Powers Product Spec Sheets Question


Original Post
TSpiegelberg · · Sheridan, Wyoming · Joined May 2012 · Points: 830

When looking at the Powers Product Spec Sheets, there are a few different values listed as far as the strength of their bolts go. Ultimate Load Capacities and Allowable Load Capacities are both listed with sub values for shear and tension. I know shear is probably more important for climbing hardware, but is the Ultimate or Allowable value more applicable?? I was looking at the column for 2500 psi which is my estimate as to the limestone I work with.

Thanks!

Spec Sheet for Power Bolt SS and PS

http://www.powers.com/pdfs/mechanical/06914.pdf

Jonathan Awerbuch · · Boulder, Colorado · Joined Nov 2013 · Points: 38

From the data sheet (note 2 on page 4): Ultimate load capacities must be reduced by a minimum safety factor of 4.0 or greater to determine allowable working load. Consideration of safety factors of 10 or higher may be necessary depending upon the application such as life safety or overhead.

Jonathan Awerbuch · · Boulder, Colorado · Joined Nov 2013 · Points: 38

In climbing we use the ultimate load capacities. But hopefully someone who actually knows what they are talking about weighs in soon...

20 kN · · Hawaii · Joined Feb 2009 · Points: 1,348

Ultimate = Failure strength

Allowable = Safe working load

Ultimate is of more concern to climbing. Safe working load is a generic property that is dependent on the application and is something an engineer familiar with the project needs to determine. For example, an SWL of 3:1 might be fine for unimportant applications, where as overhead lifting might require 5:1, overhead lifting of a critical lift might require 7:1 and life safety may require 10:1. It all depends on the application, but manufacturers will often put out a generic SWL for their products and it's up to the engineers to adopt or rewrite those values.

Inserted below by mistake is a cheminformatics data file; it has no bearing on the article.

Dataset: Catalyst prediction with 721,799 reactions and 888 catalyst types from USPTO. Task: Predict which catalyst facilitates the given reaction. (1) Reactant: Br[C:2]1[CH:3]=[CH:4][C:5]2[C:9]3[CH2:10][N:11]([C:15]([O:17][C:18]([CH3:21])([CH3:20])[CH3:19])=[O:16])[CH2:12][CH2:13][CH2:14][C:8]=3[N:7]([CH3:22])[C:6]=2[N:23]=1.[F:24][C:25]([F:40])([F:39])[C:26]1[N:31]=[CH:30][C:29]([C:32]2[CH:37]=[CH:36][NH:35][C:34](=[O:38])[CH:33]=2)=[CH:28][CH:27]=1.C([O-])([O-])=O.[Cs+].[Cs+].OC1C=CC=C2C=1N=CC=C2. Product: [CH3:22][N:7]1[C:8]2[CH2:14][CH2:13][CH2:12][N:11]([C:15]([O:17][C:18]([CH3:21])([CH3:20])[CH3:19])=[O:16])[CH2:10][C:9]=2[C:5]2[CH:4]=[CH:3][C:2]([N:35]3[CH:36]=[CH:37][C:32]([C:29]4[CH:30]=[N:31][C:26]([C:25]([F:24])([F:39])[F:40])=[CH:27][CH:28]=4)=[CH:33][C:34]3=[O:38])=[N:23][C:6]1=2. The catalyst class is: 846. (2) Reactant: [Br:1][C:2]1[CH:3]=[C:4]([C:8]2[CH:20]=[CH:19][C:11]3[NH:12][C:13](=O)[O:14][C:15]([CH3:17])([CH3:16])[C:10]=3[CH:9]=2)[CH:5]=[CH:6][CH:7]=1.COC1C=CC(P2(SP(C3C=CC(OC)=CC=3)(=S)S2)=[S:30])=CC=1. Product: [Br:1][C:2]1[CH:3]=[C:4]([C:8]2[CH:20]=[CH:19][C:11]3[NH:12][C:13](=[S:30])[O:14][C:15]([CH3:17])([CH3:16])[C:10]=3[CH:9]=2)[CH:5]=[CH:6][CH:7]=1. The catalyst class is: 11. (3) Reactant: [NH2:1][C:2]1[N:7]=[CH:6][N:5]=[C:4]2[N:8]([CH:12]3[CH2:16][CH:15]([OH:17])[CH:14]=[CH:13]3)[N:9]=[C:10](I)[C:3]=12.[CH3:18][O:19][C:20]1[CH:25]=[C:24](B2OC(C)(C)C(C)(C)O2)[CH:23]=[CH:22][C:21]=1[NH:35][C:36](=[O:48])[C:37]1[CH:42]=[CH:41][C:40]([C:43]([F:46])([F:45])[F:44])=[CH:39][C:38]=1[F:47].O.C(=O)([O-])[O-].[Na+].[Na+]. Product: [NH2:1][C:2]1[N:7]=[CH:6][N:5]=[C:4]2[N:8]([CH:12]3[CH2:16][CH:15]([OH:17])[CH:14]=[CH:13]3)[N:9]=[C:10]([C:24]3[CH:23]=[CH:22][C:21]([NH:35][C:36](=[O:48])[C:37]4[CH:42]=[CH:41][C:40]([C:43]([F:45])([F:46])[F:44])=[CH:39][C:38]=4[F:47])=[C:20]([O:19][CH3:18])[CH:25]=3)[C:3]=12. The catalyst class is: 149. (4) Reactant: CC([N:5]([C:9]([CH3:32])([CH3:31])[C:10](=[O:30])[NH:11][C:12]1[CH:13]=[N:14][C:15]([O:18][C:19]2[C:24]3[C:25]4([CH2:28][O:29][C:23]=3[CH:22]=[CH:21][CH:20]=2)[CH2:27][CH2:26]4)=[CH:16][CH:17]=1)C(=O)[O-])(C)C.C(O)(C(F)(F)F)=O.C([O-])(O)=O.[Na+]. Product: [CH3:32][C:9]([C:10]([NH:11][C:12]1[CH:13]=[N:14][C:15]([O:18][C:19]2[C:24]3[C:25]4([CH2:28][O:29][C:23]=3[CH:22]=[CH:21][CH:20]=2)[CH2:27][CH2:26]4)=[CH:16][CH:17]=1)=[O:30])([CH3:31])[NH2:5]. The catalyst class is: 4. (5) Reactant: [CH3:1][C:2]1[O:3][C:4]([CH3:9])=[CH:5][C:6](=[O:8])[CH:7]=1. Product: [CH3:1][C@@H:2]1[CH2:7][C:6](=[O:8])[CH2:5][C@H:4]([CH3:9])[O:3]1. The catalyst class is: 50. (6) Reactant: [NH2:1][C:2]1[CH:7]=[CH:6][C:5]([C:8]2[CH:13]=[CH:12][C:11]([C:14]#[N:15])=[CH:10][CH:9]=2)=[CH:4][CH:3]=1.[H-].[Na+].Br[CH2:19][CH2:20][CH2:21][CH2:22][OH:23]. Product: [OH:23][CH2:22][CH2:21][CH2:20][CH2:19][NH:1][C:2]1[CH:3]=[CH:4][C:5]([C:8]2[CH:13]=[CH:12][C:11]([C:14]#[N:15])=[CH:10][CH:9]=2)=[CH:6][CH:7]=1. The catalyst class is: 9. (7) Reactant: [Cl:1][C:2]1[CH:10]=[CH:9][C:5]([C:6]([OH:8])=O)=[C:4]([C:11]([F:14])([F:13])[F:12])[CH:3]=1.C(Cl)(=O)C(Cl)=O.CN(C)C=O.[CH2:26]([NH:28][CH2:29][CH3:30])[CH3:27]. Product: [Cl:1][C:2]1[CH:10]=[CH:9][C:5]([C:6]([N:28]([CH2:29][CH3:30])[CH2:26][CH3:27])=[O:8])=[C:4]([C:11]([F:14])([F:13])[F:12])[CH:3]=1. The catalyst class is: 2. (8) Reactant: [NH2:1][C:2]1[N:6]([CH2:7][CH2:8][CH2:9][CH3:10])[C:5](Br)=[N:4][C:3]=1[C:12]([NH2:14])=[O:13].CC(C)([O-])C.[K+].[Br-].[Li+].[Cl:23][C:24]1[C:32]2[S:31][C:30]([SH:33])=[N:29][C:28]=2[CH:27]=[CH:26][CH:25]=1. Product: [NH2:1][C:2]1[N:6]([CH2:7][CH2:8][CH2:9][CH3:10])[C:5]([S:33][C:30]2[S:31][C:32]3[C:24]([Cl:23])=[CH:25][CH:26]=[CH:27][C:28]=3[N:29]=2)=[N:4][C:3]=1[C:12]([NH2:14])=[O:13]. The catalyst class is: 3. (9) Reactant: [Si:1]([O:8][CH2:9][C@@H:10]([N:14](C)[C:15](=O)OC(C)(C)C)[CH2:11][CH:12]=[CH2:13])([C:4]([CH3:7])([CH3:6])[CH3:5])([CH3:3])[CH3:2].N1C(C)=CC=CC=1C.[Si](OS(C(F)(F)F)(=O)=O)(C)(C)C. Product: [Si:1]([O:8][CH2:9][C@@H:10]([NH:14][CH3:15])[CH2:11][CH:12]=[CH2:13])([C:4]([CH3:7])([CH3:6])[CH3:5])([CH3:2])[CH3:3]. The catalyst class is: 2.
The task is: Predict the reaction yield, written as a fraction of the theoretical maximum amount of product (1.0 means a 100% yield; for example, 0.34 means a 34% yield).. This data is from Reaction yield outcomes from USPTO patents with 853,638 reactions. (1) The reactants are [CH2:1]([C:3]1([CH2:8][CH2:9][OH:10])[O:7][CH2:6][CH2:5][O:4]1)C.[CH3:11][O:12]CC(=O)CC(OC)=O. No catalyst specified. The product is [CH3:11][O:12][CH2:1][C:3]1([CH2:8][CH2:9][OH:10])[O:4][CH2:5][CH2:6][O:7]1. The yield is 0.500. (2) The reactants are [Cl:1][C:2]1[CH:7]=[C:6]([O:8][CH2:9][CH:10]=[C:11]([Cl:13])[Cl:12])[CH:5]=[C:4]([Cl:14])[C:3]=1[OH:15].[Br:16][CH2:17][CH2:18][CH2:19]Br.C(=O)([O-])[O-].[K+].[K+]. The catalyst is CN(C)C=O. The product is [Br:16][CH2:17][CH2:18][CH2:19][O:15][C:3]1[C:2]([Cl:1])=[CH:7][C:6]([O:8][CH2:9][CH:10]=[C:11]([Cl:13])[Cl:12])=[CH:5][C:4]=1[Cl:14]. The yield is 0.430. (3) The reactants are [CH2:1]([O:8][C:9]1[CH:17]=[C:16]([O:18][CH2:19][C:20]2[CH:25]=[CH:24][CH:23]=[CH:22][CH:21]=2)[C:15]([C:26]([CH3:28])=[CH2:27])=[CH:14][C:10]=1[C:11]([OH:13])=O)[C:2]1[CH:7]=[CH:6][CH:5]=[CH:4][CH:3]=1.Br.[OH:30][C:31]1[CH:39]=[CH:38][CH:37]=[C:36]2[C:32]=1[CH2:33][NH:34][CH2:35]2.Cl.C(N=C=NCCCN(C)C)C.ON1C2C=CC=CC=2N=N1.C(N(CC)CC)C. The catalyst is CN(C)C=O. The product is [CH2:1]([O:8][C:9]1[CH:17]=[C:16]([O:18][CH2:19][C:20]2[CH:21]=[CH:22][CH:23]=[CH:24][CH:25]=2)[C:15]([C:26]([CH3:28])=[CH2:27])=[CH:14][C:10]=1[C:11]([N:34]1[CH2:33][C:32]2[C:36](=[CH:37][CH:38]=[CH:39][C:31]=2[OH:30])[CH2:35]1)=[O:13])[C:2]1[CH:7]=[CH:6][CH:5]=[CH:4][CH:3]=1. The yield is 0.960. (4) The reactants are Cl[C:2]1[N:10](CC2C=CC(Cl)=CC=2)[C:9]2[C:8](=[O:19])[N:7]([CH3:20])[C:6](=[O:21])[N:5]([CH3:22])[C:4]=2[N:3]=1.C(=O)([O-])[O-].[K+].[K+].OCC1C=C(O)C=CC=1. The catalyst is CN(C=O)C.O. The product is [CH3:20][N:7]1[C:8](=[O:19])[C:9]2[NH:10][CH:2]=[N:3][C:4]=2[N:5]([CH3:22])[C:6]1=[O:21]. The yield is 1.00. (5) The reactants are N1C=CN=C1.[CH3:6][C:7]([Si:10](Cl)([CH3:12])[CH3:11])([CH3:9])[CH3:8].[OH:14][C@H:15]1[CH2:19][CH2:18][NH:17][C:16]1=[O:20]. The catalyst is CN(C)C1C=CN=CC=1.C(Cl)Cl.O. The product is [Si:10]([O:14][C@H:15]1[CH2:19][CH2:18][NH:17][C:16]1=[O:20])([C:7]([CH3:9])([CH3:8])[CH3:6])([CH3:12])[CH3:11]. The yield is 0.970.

TSpiegelberg · · Sheridan, Wyoming · Joined May 2012 · Points: 830

Thanks guys. Basically the factor is greater for more dangerous situations and it's more of a frame of reference? I.E. ultra dangerous = 10:1, chill stuff = 3:1

Jonathan Awerbuch · · Boulder, Colorado · Joined Nov 2013 · Points: 38

Unless you have a good reason to do otherwise, I would suggest the powers 1/2", stainless steel bolt and hanger. Or whatever 20 kN says.

*Assuming you are putting up a limestone sport route

TSpiegelberg · · Sheridan, Wyoming · Joined May 2012 · Points: 830
Jonathan Awerbuch wrote:

Unless you have a good reason to do otherwise, I would suggest the powers 1/2", stainless steel bolt and hanger. Or whatever 20 kN says.

*Assuming you are putting up a limestone sport route

I equip my routes with Wave Bolts for what thats worth. My friend and I were discussing the strength of the newer PS Power Bolt+ in the 3/8 size. I don't want this to turn into another discussion as obviously stainless is the best option, but I wanted to see the spec sheet on the new design with the thin shafted bolt.

Jason Todd · · Cody, WY · Joined Apr 2012 · Points: 953

Bighon Dolomite has a much higher compressive strength than 2500 psi. Close to 10k psi on the low side.

Jim Titt · · Germany · Joined Nov 2009 · Points: 490

It´s worth pointing out that the strengths for industrial applications are for their particular parameters and the tests are different to climbing bolts. Somebody really does need to do the testing using a normal hanger as these often give completely different results. I´ve tested two basically identical bolts from the same material, both from reputable European companies and both with construction certificates and identical strength ratings, due to the difference in the testing one will fail at just over 8kN and the other at 38kN. 

C. Williams · · the Climber Cave · Joined Jul 2013 · Points: 1,039

The new Power Bolt+ seems like a poor choice for climbing applications for a couple of reasons. On page 2 of the spec sheet it shows the 3/8 version having a 1/4" internal bolt diameter which could be prone to fatigue under normal climbing forces. Second, the ultimate values for sheer and pull don't meet UIAA guidelines for bolted anchors. While many developers in the US couldn't care less about UIAA guidelines here is something to think about, the 3/8 PB+ is likely weaker than or at best comparable to a 3/8 red head.